PROSPECTUS

Frequently Asked Questions (FAQ)

Why is it necessary to audition each year?

Like all the state-based youth orchestras in Australia, we audition all players each year on a competitive basis. Competitive auditions are the accepted method of equitably assessing an orchestra’s members and ensuring that players of similar ability are placed together.

There are two main reasons that we audition each year:

  1. Individual players progress at different rates. Placements are based on playing ability in the context of all auditionees, not on membership length. Each year there will be some players from an orchestra who are ready to face the challenges of another ensemble and there are those who will benefit more from continuing with their current group.
  2. There are new members auditioning for WA Youth Orchestras each year. By hearing all players, new and existing, auditioning for an orchestra, we can be sure that our standards are high, and that placement is fair and appropriate for everyone. This provides balance within each ensemble and maximum benefit for its members.
What happens after I submit my application form?

Following the receipt and processing of your application you will receive a confirmation email from WAYO. If you have not received this email within two weeks of lodging your application, please contact us. You will receive your audition date and time plus excerpts by email two weeks before your audition.

What if I’ve never sat an AMEB exam or I’m not sure of my grade/level?

The AMEB levels indicated in the Prospectus give a rough guide only to the level of technical/musical ability that is required for each ensemble. AMEB exams are not a prerequisite for entry, nor does performance at the minimum level guarantee a place into a WA Youth Orchestras ensemble. Applicants who have never sat an AMEB exam or are unsure of their level should seek advice from their instrumental teacher. If you are still unsure, it is best to list preferences for all the relevant ensembles on your application form. Then when you receive your audition excerpts you should select and prepare the one set of excerpts for the ensemble that you and your teacher consider to best match for your playing ability.

What if I want to be considered for more than one ensemble?

The audition panel will consider you for all ensembles you have listed a preference for on your application form, so please number all ensembles you are interested in, and then prepare only the one set of excerpts that you determine to be most appropriate to your level. Only one application fee is required regardless of how many ensembles you wish to apply for on the same instrument.

What if I’m not currently having instrumental lessons?

It is expected that all junior instrumental members will be taking regular lessons on their instrument with an appropriate teacher. Senior members may be exempt from this condition, provided that they have achieved appropriate levels of technical and musical ability through prior learning.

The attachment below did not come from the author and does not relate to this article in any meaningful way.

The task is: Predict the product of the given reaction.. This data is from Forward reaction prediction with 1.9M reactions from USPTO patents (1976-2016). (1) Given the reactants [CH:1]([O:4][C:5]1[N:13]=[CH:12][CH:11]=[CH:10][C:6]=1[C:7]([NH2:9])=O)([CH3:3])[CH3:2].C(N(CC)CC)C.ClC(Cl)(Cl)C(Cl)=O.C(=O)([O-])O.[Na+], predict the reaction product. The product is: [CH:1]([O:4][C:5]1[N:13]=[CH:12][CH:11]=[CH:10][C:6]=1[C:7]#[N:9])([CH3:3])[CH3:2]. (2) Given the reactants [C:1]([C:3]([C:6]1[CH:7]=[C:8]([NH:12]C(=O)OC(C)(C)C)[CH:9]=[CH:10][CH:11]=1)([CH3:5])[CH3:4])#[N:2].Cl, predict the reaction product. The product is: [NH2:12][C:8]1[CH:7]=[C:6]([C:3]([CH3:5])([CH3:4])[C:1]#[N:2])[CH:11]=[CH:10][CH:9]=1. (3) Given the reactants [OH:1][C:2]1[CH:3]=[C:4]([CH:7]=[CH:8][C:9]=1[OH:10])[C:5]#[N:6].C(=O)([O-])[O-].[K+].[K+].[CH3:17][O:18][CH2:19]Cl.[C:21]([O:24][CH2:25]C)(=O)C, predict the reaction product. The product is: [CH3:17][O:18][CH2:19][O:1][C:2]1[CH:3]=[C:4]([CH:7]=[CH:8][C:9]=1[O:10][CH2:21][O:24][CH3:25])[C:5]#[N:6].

What if I also play an additional or auxiliary instrument?

If you play an additional standard orchestral or wind orchestra instrument, you must submit a separate application (including the additional $40 application fee) for each additional instrument you wish to audition on. You will also need to attend a separate audition for each instrument. If you play an auxiliary instrument in addition to your standard instrument (such as piccolo, E-flat or bass clarinet, contrabassoon, etc.), then you will not need to apply or audition separately on this instrument. WAYO owns a number of auxiliary instruments for use by our members, so it is not expected that players of these instruments provide their own. If you are unsure about whether your instrument falls into the additional or auxiliary category, please contact us for further advice.

How is the seating & section worked out?

The audition panel will make seating recommendations at the time of audition, which are adjusted when positions are accepted. There is no compelling musical reason to place players from strongest to weakest – in fact, just the opposite. In the WAYO we often rotate players around, and in the younger orchestras this is encouraged. Conductors of the string orchestras may choose to do so, in order to provide the experience of sitting in different positions. Players learn to play next to different players, and also learn that an orchestra is made up of equally valuable sections, not just the first violins.

Still have questions?
Call us on (08) 9328 9859 between 9am – 5pm, Monday to Friday, or click below to send us an email.

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